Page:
Well in the past we have devoted a good deal of time to trip preparation with regards tools, equipment, spares and the kit that makes a campsite a home. Hopefully we have given sufficient info to assist with the purchase of the correct items for the all important road trip, and yes we all have to traverse our country, there is so much to see and do.
But where does one start? Especially if you are new to the concept, perhaps a guided tour, that’s an excellent departure point but what happens when you and your friends decide that you want to see some new territory in your own time and not be part of a group, well the next step would ideally be to plan a weekend away to a popular 4×4 destination where the families can interact, it’s always good to see how the kids bond, the wives form friendships and the group dynamics set in which is often how the next trip or adventure is planned, normally around the fire after a great meal with a coffee and perhaps a glass of something else.
But where would you start, especially if you are looking for something different? Well SANPARKS www.sanparks.org has a variety of interesting options if you are looking for something other than the Kruger Park, yet never discount the Kruger there is a lot that happens there and you can pick up a lot of good information in that regards on Facebook as there are numerous pages dedicated to the Kruger (Kruger National Park Best place on Earth being one).
Google is an obvious resource and the local outdoor publications are invaluable with a wealth of articles, tips, weekend destinations, campsite reviews and even the classified sections, I generally tend to keep at least a years supply to review from time to time. And it’s amazing the places and things to do that one unearths.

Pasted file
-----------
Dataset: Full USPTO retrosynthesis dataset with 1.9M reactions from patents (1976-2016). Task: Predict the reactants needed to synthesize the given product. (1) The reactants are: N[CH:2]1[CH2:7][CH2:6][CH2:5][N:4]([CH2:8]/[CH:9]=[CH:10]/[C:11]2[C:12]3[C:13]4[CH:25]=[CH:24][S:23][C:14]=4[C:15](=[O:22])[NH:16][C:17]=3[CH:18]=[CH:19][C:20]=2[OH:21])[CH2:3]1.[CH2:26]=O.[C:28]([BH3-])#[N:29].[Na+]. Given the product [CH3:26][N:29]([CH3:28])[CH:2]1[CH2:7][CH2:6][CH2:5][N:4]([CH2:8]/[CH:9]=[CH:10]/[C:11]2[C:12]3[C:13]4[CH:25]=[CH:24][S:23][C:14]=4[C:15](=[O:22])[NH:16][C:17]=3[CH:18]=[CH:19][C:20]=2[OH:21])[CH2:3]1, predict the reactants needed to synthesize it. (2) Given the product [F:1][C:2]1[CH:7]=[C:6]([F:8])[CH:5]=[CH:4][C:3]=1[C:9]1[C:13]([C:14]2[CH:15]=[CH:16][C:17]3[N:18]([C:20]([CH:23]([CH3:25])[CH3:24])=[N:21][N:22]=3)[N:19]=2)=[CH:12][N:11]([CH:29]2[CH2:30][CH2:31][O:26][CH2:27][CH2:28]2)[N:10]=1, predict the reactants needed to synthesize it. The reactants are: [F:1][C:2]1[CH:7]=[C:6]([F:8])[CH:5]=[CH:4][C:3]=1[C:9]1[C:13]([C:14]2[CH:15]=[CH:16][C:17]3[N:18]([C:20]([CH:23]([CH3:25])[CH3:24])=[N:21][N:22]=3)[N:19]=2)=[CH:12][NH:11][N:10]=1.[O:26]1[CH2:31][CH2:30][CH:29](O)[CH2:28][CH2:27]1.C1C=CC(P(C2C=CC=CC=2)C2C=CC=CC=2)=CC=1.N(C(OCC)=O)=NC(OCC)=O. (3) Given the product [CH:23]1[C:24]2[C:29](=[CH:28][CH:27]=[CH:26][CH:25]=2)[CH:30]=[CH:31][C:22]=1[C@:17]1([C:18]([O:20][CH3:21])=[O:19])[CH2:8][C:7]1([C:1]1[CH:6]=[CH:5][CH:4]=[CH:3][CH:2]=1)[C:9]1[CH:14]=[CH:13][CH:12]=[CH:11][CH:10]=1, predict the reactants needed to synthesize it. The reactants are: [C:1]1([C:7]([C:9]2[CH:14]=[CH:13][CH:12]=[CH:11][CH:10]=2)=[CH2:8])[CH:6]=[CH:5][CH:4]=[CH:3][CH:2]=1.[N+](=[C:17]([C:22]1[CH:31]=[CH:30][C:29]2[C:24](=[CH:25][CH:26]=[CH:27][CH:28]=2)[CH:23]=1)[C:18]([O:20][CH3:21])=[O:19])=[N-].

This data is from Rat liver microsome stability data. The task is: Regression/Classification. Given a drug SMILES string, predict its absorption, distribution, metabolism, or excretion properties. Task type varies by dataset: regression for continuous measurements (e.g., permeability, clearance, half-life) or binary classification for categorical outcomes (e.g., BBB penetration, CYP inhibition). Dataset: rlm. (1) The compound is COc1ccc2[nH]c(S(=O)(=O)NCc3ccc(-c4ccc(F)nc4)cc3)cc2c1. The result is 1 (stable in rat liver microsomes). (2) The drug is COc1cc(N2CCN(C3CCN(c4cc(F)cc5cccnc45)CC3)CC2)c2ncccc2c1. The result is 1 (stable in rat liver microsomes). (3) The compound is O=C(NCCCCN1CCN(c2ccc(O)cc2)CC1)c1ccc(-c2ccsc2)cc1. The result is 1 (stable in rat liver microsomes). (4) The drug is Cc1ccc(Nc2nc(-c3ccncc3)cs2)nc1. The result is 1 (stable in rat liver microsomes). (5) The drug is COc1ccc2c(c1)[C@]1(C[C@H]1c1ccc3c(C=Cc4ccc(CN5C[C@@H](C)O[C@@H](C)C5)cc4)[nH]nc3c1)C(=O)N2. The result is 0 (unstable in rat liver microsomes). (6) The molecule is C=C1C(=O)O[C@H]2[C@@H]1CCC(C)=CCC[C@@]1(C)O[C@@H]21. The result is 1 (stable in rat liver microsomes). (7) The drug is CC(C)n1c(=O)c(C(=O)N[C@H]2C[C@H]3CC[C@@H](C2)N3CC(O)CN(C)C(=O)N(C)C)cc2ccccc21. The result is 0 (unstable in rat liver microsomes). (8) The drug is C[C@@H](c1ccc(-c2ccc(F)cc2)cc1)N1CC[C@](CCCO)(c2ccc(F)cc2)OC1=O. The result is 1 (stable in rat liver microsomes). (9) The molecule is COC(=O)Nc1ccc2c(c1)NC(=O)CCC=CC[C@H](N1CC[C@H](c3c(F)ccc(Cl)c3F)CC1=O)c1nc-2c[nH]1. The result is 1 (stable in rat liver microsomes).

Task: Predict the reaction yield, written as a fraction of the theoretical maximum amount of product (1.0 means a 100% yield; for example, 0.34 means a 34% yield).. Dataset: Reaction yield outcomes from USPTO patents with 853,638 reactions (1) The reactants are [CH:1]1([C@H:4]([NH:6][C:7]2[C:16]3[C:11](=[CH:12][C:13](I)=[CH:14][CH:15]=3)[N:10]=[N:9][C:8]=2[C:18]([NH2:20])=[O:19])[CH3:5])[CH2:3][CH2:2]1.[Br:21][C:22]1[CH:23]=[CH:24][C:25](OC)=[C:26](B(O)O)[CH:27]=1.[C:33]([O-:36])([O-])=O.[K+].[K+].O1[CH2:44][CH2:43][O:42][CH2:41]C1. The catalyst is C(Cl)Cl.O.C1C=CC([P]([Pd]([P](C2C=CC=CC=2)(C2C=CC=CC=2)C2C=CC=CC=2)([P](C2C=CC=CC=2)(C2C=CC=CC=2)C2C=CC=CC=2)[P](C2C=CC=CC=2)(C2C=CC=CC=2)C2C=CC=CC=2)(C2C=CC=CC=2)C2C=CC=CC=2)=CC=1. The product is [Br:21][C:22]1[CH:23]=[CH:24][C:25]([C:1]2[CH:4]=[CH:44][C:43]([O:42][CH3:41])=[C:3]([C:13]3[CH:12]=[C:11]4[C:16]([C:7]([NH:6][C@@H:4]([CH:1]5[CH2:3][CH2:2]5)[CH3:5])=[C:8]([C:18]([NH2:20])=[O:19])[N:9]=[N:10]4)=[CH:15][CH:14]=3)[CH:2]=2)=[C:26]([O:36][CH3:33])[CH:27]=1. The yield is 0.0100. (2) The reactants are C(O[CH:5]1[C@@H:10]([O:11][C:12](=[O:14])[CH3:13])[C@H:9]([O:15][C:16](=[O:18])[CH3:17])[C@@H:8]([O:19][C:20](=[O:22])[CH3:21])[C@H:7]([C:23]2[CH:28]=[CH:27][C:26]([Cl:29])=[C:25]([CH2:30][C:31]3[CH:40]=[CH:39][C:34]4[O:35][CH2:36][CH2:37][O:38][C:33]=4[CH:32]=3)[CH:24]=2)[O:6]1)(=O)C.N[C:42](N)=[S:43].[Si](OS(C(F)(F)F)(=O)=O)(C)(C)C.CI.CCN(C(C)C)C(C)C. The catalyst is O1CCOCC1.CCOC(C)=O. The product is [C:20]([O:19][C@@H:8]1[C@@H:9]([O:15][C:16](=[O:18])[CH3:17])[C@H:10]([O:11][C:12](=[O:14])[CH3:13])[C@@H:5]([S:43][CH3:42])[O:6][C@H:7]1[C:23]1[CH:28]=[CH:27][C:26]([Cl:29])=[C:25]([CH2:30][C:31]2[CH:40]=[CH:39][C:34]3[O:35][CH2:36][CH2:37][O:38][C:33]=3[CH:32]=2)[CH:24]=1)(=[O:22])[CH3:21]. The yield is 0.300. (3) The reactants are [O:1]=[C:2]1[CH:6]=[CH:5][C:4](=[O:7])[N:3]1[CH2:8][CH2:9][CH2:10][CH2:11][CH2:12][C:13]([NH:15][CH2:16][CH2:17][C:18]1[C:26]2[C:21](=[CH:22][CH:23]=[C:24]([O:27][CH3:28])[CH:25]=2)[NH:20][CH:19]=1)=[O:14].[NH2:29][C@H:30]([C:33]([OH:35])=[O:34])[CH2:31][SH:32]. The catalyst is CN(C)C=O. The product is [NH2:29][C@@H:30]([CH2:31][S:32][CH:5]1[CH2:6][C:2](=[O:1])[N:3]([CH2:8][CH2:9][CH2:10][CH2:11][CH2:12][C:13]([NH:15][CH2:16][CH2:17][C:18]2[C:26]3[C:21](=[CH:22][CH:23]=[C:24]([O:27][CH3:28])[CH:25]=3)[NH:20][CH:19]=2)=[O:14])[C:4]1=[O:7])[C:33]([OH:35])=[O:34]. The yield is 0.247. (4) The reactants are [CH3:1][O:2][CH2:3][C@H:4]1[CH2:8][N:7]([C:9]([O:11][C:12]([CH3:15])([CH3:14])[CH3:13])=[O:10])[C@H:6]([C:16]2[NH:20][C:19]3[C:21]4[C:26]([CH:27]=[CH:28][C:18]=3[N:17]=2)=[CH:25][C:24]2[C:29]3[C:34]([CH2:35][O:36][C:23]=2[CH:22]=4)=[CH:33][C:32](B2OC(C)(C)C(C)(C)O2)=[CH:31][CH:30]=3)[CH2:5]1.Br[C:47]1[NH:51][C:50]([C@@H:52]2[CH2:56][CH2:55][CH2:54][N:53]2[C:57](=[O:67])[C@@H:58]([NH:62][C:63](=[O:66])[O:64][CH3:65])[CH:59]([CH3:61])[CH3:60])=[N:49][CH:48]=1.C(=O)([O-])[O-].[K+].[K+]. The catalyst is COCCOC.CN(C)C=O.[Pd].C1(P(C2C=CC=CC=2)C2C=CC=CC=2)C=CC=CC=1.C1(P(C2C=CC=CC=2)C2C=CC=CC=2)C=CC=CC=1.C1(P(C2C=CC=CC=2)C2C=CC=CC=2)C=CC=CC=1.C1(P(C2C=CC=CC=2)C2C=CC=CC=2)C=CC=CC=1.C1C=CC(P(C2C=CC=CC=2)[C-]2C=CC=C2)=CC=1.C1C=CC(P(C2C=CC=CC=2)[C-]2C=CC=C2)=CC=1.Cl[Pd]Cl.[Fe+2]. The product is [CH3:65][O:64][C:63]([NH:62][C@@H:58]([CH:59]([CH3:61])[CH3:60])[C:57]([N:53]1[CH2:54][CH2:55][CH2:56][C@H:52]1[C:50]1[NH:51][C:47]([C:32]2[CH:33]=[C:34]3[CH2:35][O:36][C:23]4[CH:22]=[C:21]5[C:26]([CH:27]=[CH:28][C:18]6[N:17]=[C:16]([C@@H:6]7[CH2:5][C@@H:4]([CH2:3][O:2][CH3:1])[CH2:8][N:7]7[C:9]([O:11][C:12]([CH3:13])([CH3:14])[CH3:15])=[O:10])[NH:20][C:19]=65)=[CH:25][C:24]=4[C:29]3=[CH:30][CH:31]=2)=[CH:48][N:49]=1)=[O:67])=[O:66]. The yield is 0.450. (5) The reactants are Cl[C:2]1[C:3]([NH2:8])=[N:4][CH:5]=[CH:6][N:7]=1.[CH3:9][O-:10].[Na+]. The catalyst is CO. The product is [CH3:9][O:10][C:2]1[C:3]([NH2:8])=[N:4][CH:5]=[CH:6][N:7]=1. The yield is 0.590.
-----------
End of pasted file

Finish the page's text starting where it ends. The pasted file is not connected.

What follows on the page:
Then the next thing I believe in is a good atlas, one that is not only up to date but that also covers things to do as well as information on the neighboring countries, historical features and things to see. I am not going to touch on the cross border requirements as those are best researched via the Automobile Association so I will leave that to the experts.
On top of that if you are looking for the road less travelled and some great 4×4 routes I can recommend “Road tripping South Africa” as well as “4×4 Routes through Southern Africa” they are both invaluable resources as they provide all the information one could require in terms of special requirements, distances, time to travel and various highlights en route.
This is critical as the distance and the average fuel consumption of the group will determine the need to carry extra fuel and assist in planning the route determined by the location of fuel stations. Most fuel companies have the location of their sites on their websites – this is important when one decides to deviate from mainline routes. One’s travelling meals and stops should also be planned as it’s best to rest every few hours and at the same time one can do a refreshment stop.
Obviously you will travel with a first aid kit and any medication that may be required but it’s worth adding in a copy script of extra meds if anyone is on chronic medication and at the same time also prepare a list of hospitals on the route for whatever emergency may arise.
Understand as well that some things take time, for example if you visit a battlefield such a Spionkop, Majuba or Magersfontein you can rest assured that you will be there for at least three hours so, shade, sunscreen, water and activities for the children become important.
Sometime you can travel without a plan, especially if travelling out of school holidays when accommodation bookings are not an issue; some of my best trips have involved small-unbooked hotels in remote areas where I have met some of the most interesting people and seen some interesting stuff.
Then ask questions and listen, I once saw a picture of some old San carvings in an area that I had never heard of on a photo sharing site, Google Earth took me to the river bed and Google helped me locate a professor at a museum in Kimberley, scans and information arrived and soon I was standing at the site with the local farmer who gave me permission to photograph the petroglyphs, it was an awesome experience and one that not many will ever know of.
Happy planning and happy travelling, share your adventures with us at www.allterrain.co.za.